You are just part of a brainwashed generation that demands to have everything you want paid for AND given to you, not only for free, but with zero effort on your part.
I'm 50. Is that the generation you're referring to? I'm also 1/2 of a two-engineer household. My yearly income taxes are significantly more than an entry level engineering salary - you know, the taxes that already helped to pay for the research. Don't tell me I'm not making any effort and don't jump to conclusions about "my generation" because you obviously know fuck all about it.
But hey. You're a smart person. You know all about me. My political views. My library status. Guess what? You're just as wrong about all of them. Absolutely every assumption you made was 100% wrong. Amazing. I would imagine you must get used to being wrong a lot though.
Instead of blathering on with your erroneous, ignorant opinions, maybe you ought to take a good long look at yourself and realize you're actually preaching to yourself. Geez. What a douchebag.
According to the articles, the alloy isn't particularly exotic and the processing isn't difficult. I'd love to know what they specifically used. Sadly, they published in Nature. So I can view the paper for $5 or download as PDF for $32. Or, you know, subscribe for $200. What I don't get is why I, as one of the millions of taxpayers that funded this research, don't have free access to the paper.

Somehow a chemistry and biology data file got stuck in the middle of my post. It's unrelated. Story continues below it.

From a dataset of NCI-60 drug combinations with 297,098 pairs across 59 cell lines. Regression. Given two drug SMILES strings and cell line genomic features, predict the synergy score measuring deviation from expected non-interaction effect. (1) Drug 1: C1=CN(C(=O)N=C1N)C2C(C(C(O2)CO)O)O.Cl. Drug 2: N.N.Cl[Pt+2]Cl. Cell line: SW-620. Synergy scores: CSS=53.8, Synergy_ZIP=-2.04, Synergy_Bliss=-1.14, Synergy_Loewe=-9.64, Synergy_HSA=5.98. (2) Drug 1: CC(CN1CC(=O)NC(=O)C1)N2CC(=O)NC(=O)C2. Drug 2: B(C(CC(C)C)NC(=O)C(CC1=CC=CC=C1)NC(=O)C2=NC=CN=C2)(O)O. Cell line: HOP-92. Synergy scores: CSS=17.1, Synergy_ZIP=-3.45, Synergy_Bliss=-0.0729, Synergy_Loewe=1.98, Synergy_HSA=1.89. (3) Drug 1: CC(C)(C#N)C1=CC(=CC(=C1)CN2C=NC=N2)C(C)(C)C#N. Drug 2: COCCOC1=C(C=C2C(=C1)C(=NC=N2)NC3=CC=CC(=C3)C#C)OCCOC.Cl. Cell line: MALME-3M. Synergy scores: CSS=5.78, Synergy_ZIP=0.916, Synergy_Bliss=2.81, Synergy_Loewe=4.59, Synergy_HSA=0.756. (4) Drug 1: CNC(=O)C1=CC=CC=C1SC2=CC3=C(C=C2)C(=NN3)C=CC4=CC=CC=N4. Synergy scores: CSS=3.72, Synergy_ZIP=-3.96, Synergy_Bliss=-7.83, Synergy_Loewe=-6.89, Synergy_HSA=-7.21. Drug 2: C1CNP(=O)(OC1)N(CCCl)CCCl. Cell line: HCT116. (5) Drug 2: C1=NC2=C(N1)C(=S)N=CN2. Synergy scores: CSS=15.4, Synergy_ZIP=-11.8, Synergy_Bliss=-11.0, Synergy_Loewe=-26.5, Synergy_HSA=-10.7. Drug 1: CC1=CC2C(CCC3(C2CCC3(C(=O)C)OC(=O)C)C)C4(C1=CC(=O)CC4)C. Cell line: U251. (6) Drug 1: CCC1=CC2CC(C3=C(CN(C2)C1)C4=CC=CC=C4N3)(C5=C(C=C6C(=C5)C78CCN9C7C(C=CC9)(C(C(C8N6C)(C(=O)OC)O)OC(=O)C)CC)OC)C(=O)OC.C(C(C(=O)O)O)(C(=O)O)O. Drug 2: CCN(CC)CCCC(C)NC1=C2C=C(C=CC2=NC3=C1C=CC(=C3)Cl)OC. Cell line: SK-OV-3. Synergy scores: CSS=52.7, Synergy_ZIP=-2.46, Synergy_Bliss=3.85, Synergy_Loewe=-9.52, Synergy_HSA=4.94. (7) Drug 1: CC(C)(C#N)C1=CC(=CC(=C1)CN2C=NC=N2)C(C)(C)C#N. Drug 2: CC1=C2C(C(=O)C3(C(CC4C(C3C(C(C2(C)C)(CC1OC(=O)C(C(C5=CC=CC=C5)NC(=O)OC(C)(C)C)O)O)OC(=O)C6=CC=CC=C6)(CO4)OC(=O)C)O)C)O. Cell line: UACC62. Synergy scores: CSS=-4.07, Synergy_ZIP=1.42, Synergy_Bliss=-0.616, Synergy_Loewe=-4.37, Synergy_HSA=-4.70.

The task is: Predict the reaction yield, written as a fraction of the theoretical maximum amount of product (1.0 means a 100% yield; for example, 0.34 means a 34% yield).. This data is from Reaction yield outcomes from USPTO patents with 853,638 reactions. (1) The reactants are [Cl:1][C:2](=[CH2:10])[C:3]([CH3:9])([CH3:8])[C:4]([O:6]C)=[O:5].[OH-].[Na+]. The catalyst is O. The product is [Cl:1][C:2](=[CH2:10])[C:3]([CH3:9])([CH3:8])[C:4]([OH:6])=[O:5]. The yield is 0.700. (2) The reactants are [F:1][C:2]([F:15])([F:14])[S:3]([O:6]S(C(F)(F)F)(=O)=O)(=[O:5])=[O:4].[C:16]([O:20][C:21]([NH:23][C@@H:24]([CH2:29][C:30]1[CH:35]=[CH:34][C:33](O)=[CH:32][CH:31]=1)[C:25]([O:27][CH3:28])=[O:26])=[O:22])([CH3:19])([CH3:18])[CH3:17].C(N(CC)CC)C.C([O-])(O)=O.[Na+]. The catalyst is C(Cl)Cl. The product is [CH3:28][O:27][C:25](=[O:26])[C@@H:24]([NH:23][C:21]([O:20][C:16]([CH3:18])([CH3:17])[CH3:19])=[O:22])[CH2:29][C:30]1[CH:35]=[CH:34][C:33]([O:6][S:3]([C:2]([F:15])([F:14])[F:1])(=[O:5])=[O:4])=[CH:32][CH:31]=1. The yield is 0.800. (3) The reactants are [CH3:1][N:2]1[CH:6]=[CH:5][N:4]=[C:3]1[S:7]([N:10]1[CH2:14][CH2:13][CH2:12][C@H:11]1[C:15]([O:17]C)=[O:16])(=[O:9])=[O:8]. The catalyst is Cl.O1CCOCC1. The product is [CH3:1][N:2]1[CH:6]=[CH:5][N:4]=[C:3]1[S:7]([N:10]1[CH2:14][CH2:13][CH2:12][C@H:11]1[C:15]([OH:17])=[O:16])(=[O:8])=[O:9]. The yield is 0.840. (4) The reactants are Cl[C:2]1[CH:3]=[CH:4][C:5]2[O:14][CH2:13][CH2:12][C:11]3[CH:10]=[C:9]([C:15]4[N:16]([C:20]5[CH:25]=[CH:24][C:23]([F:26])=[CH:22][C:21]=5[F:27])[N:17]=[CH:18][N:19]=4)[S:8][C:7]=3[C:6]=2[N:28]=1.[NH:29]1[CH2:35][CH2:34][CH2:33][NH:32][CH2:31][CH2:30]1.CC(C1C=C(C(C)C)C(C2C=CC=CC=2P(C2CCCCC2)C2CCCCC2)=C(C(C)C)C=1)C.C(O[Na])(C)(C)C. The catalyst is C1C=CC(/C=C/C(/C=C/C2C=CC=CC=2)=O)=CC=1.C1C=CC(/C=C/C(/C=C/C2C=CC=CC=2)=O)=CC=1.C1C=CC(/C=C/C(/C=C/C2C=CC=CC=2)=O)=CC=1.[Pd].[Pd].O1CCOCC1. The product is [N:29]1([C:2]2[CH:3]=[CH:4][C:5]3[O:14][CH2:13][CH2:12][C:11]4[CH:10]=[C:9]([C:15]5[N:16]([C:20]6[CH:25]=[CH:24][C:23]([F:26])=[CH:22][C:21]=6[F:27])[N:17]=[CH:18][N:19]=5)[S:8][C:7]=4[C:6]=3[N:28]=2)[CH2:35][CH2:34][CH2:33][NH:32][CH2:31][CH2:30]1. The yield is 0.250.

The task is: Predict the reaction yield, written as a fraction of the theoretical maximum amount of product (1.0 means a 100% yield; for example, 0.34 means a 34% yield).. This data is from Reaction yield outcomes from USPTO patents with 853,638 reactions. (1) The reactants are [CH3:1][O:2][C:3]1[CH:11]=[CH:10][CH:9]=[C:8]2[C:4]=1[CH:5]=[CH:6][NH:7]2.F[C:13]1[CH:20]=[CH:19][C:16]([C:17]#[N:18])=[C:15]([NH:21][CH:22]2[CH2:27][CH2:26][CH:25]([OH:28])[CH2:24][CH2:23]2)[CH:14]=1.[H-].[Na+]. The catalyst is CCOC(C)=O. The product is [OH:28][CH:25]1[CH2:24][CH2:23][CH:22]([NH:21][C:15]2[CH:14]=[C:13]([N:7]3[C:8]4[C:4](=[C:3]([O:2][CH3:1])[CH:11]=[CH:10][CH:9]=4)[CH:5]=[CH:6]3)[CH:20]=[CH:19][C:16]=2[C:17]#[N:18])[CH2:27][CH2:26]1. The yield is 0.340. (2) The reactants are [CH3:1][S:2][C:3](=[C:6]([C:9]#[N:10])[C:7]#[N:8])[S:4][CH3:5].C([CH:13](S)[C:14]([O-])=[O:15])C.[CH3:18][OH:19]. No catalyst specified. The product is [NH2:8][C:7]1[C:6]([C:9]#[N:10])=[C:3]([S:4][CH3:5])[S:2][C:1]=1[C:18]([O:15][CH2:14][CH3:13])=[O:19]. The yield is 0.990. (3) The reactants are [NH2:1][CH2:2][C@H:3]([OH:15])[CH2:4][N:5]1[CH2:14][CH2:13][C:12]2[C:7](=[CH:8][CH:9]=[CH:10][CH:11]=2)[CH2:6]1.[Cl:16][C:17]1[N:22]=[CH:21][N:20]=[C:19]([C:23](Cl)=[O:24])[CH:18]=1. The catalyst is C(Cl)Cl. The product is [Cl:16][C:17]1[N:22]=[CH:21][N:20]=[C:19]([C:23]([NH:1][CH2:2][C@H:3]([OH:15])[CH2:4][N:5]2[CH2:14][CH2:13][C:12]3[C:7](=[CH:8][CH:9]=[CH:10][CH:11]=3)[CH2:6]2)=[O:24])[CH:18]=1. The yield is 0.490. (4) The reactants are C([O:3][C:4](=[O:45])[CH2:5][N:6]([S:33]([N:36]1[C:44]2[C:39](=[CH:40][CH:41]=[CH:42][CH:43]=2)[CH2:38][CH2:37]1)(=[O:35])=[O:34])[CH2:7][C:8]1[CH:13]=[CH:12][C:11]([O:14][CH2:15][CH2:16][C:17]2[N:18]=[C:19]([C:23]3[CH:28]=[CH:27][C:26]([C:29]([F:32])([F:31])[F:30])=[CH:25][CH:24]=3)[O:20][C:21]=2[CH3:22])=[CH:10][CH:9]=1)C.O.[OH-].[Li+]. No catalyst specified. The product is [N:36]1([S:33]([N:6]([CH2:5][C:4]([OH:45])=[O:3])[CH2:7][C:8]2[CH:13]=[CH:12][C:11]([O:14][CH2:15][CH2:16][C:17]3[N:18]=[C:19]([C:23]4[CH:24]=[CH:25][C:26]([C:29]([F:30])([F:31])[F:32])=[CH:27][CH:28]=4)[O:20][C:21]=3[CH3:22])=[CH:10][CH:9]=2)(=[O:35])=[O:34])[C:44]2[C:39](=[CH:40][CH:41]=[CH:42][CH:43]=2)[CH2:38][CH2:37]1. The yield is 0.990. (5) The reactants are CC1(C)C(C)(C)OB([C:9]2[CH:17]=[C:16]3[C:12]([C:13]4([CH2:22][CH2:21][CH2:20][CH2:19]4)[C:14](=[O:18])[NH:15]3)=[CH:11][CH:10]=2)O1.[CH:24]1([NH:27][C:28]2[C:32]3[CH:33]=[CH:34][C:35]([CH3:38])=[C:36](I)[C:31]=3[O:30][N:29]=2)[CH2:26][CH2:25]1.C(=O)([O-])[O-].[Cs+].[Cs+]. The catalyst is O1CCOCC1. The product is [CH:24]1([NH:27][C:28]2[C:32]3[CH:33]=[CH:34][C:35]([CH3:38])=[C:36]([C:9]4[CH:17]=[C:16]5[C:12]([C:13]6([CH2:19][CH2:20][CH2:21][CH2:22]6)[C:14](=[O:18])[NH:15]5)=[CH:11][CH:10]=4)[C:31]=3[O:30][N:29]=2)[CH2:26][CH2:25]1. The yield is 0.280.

Yes. I know. Preaching to the choir, OA journals, etc. That still doesn't change the fact that I find this both irritating and wrong.
This are the only real free energy bitches. Magnetism and gravity
Your ideas are intriguing to me and I wish to subscribe to your newsletter.
"The newly published document shows how the agencies wanted to “exploit” app store servers – using them to launch so-called “man-in-the-middle” attacks to infect phones with the implants. A man-in-the-middle attack is a technique in which hackers place themselves between computers as they are communicating with each other; it is a tactic sometimes used by criminal hackers to defraud people. In this instance, the method would have allowed the surveillance agencies to modify the content of data packets passing between targeted smartphones and the app servers while an app was being downloaded or updated, inserting spyware that would be covertly sent to the phones."
Link to Original Source
Now, that's not to say moving forward with autonomous driving is a bad idea — in 2012, roughly 4,000 people died in accidents with large trucks, and almost all of the accidents were caused by driver error. Saving most of those lives (and countless injuries) is important. But we need to start thinking about how to handle the 10 million people looking for work when the (human) trucking industry falls off a cliff. It's likely we'll see another wave of ghost towns spread across the poor parts of the country, as happened when the interstate highway system changed how long-range transportation worked in the U.S.